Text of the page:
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"It’s not a protest movement, it’s an uprising: we don’t expect anything from the regime"

Saturday 15 October 2022, by Antoine Larrache, Soheyla

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Soheyla, an activist of Socialist Solidarity with Workers in Iran (SSTI - France based), answered our questions during the demonstration in solidarity with the Iranian people, on Sunday 9 October in Paris. Interview by Antoine Larrache.

What are the origins of this mobilization?

There have been so many things before. To get to the point, there are the poor living and working conditions, the lack of individual and collective freedoms, a very serious economic crisis which has been going on for a very long time and which is getting worse day by day. This goes hand in hand with an increasingly brutal repression of any protests. It all came together to help spark the present struggle; all it took was one drop to overflow, and it’s come to this.

There question of women is of course primordial. The way in which the Islamic Republic treats women and in particular the dress code it imposes on them, particularly wearing the hijab, galvanizes all the issues around them. It’s something very striking, it was a significant trigger.

Is the mobilization carried out by women or is it broader?

It’s much broader now, it concerns all layers of society, all age groups. Of course, it started with women and young people, but now it is spreading, although the core remains made up of university and high school students. The whole population is now contributing to this movement. It has spread to the most popular social strata. Yesterday, in the poor neighbourhoods of Tehran, very important movements broke out.

What demands are people fighting for?

I take the liberty of saying that this is not a protest movement, it is an uprising: nothing is expected from the regime. The slogans relate to the overthrow of the regime: “down with the dictatorship”, “down with the supreme guide.” The political regime is directly targeted, the people aspire to overthrow it.

Are there any links to the Arab uprisings?

Definitely. Some of the roots of the discontent that is the same. It’s the same everywhere: poor living conditions, poor economic and social conditions, social injustice, political and social repression and so on. All of this contributes to the emergence of popular movements.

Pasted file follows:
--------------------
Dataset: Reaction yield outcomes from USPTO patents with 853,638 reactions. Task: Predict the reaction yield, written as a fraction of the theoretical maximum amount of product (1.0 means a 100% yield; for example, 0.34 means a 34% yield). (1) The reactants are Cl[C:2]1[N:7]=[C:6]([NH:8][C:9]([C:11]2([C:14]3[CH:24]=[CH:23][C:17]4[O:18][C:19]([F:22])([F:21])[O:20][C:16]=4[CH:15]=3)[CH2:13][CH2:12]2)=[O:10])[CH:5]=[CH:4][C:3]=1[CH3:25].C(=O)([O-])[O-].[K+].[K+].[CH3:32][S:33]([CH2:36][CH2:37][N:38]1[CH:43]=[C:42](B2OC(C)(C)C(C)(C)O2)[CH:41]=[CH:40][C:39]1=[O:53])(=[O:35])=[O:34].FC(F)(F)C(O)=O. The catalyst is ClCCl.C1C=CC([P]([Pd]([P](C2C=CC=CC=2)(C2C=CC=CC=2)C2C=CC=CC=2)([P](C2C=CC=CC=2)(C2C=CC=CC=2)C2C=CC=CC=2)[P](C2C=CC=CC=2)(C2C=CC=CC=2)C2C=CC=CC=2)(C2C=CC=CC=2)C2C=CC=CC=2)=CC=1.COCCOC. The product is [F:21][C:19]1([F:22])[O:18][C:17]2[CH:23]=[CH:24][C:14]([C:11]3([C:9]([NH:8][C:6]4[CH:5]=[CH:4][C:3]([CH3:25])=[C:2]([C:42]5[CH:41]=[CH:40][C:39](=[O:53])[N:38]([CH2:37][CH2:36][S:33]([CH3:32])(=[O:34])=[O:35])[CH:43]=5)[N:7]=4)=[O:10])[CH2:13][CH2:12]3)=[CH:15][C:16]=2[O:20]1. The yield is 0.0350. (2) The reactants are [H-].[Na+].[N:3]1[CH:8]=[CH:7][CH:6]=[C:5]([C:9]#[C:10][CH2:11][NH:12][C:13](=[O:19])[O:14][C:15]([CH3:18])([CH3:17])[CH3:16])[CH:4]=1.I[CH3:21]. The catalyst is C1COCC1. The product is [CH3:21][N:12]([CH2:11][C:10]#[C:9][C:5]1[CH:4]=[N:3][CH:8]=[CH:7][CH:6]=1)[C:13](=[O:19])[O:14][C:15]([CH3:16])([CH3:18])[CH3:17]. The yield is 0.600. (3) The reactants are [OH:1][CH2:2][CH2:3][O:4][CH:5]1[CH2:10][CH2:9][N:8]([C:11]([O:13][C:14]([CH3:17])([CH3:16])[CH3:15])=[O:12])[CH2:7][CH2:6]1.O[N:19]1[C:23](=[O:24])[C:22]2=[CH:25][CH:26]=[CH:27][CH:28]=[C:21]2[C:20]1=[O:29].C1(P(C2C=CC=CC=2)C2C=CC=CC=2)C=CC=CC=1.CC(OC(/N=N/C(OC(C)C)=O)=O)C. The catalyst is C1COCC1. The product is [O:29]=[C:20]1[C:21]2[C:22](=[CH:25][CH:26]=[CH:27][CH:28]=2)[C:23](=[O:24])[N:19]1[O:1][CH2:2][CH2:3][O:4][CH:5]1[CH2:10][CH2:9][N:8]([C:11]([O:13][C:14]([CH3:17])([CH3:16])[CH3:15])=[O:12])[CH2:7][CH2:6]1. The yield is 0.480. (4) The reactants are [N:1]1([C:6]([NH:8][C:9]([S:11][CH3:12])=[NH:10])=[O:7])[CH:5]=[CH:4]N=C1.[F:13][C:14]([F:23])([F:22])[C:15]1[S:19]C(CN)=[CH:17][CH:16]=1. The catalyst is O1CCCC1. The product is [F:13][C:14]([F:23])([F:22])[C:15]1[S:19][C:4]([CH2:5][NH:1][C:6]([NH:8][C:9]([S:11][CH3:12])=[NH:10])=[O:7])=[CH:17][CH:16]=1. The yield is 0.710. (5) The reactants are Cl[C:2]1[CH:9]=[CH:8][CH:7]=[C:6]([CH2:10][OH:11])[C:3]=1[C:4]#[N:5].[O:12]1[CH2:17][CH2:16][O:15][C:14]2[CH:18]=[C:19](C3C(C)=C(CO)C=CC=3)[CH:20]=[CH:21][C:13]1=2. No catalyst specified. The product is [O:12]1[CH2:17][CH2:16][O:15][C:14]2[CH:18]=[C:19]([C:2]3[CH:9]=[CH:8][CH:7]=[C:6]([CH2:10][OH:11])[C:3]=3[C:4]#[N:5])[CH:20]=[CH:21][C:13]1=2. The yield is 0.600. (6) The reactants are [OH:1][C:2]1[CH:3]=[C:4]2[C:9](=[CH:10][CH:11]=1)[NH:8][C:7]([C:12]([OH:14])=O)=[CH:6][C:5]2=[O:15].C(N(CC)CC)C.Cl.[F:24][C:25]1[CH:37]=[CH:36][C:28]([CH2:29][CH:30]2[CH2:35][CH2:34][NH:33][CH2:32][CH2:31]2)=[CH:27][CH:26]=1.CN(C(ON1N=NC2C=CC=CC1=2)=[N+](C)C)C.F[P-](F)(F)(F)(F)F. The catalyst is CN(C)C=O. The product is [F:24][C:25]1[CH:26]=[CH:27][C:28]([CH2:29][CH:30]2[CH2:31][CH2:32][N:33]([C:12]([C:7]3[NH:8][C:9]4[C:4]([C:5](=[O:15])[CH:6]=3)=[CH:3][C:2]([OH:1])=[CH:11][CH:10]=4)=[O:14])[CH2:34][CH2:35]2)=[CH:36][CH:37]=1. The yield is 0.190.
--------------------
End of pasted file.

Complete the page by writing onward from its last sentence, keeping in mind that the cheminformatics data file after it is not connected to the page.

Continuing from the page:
But there are also “Iranian specificities”: we are dealing with a theocratic regime, an Islamic dictatorship that imposes Sharia law on women and men citizens. This attacks collective and individual freedoms, particularly those of women. The regime in place tries to make women half of men. It represses women’s rights to the point of controlling their dress, and forces them to wear the Islamic veil in public. And it is not by chance that the last straw was the murder of a young girl while in the custody of the morality police. All this explains why the slogan "Woman, Life, Freedom" has become a central motto of the movement.

Are there self- processes of self-organization?

Absolutely. It is both sporadic and more or less organized, as in universities, by student associations for example. In the street, people gather, chant slogans, discuss, but the forces of repression intervene. Demonstrations are organized simultaneously in several parts of a city, which helps to disperse and disorganize the repressive forces.

Is the mainstream labour movement involved?

The leaders of the main organizations have been imprisoned for six months. They were involved in the mobilizations that took place at that time in all the small and medium-sized towns, where there were demonstrations, especially by teachers. It shook the country, with demonstrations, sit-ins, strikes. Bus drivers in Tehran, for example, were mobilized. Imprisoning leaders makes them invisible on the streets, but the political connections exist.

What role does solidarity play here?

It is very important. Fortunately the solidarity movement is extremely widespread, all over the world and in all countries, including Western ones. I would like the radical left to be more present, because there is a kind of recuperation of the movement by right-wing groups and royalists. The presence of the radical left is important to help combat this orientation.

Breaking news (12 October): Since Monday 11 October, workers at the Asalouyeh petrochemical complex and refinery in southern Iran have gone on strike and blocked the main road. The strike is in support of the ongoing uprising. In 1979, the general strike, particularly that of oil workers, was an important element in making the revolution possible and bringing down the Pahlavi dynasty.

9 October 2022


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